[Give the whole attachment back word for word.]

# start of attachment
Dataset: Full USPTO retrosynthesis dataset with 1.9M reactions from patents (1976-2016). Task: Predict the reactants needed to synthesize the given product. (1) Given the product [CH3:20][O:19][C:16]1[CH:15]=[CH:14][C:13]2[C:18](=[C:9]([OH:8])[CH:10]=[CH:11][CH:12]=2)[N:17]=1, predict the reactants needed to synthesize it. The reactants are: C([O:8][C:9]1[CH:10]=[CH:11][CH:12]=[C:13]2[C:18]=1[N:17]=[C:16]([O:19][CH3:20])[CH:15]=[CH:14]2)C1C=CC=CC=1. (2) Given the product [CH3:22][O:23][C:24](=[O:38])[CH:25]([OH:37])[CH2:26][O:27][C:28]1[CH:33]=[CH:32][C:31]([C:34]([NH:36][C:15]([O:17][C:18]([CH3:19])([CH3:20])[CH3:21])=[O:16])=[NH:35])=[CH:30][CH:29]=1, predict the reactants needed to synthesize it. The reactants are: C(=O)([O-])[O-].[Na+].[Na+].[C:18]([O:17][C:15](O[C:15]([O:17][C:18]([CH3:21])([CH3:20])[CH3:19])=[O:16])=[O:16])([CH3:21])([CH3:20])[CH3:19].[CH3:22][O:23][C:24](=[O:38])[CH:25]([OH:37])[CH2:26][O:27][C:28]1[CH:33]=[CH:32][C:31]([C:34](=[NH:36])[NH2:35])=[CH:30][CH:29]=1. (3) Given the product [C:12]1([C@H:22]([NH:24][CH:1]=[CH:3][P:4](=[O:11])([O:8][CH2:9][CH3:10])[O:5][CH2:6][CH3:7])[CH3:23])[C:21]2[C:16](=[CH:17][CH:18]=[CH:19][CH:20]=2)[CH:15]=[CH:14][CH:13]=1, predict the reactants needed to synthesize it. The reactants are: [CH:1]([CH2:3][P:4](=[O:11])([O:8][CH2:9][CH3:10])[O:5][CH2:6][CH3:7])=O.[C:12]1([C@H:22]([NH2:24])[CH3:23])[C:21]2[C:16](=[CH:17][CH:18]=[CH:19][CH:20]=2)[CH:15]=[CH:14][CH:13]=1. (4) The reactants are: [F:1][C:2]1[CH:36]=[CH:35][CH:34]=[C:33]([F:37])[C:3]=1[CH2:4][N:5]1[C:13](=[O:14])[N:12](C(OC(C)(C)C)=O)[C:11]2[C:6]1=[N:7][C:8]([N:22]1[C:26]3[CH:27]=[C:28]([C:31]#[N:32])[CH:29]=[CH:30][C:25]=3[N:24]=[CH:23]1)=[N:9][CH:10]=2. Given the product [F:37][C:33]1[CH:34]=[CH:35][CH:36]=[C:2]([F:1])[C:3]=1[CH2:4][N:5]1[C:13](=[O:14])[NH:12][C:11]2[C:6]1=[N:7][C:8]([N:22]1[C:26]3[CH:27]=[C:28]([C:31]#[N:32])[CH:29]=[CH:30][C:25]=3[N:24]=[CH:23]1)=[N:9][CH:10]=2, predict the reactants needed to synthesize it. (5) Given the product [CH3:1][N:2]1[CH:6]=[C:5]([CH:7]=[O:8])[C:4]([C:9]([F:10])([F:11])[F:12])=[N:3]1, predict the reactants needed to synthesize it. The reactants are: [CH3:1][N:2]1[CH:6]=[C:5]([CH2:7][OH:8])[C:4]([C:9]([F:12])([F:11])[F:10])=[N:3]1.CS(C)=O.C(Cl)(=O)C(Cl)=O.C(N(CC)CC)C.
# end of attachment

Dataset: Full USPTO retrosynthesis dataset with 1.9M reactions from patents (1976-2016). Task: Predict the reactants needed to synthesize the given product. (1) Given the product [CH3:20][O:19][C:16]1[CH:15]=[CH:14][C:13]2[C:18](=[C:9]([OH:8])[CH:10]=[CH:11][CH:12]=2)[N:17]=1, predict the reactants needed to synthesize it. The reactants are: C([O:8][C:9]1[CH:10]=[CH:11][CH:12]=[C:13]2[C:18]=1[N:17]=[C:16]([O:19][CH3:20])[CH:15]=[CH:14]2)C1C=CC=CC=1. (2) Given the product [CH3:22][O:23][C:24](=[O:38])[CH:25]([OH:37])[CH2:26][O:27][C:28]1[CH:33]=[CH:32][C:31]([C:34]([NH:36][C:15]([O:17][C:18]([CH3:19])([CH3:20])[CH3:21])=[O:16])=[NH:35])=[CH:30][CH:29]=1, predict the reactants needed to synthesize it. The reactants are: C(=O)([O-])[O-].[Na+].[Na+].[C:18]([O:17][C:15](O[C:15]([O:17][C:18]([CH3:21])([CH3:20])[CH3:19])=[O:16])=[O:16])([CH3:21])([CH3:20])[CH3:19].[CH3:22][O:23][C:24](=[O:38])[CH:25]([OH:37])[CH2:26][O:27][C:28]1[CH:33]=[CH:32][C:31]([C:34](=[NH:36])[NH2:35])=[CH:30][CH:29]=1. (3) Given the product [C:12]1([C@H:22]([NH:24][CH:1]=[CH:3][P:4](=[O:11])([O:8][CH2:9][CH3:10])[O:5][CH2:6][CH3:7])[CH3:23])[C:21]2[C:16](=[CH:17][CH:18]=[CH:19][CH:20]=2)[CH:15]=[CH:14][CH:13]=1, predict the reactants needed to synthesize it. The reactants are: [CH:1]([CH2:3][P:4](=[O:11])([O:8][CH2:9][CH3:10])[O:5][CH2:6][CH3:7])=O.[C:12]1([C@H:22]([NH2:24])[CH3:23])[C:21]2[C:16](=[CH:17][CH:18]=[CH:19][CH:20]=2)[CH:15]=[CH:14][CH:13]=1. (4) The reactants are: [F:1][C:2]1[CH:36]=[CH:35][CH:34]=[C:33]([F:37])[C:3]=1[CH2:4][N:5]1[C:13](=[O:14])[N:12](C(OC(C)(C)C)=O)[C:11]2[C:6]1=[N:7][C:8]([N:22]1[C:26]3[CH:27]=[C:28]([C:31]#[N:32])[CH:29]=[CH:30][C:25]=3[N:24]=[CH:23]1)=[N:9][CH:10]=2. Given the product [F:37][C:33]1[CH:34]=[CH:35][CH:36]=[C:2]([F:1])[C:3]=1[CH2:4][N:5]1[C:13](=[O:14])[NH:12][C:11]2[C:6]1=[N:7][C:8]([N:22]1[C:26]3[CH:27]=[C:28]([C:31]#[N:32])[CH:29]=[CH:30][C:25]=3[N:24]=[CH:23]1)=[N:9][CH:10]=2, predict the reactants needed to synthesize it. (5) Given the product [CH3:1][N:2]1[CH:6]=[C:5]([CH:7]=[O:8])[C:4]([C:9]([F:10])([F:11])[F:12])=[N:3]1, predict the reactants needed to synthesize it. The reactants are: [CH3:1][N:2]1[CH:6]=[C:5]([CH2:7][OH:8])[C:4]([C:9]([F:12])([F:11])[F:10])=[N:3]1.CS(C)=O.C(Cl)(=O)C(Cl)=O.C(N(CC)CC)C.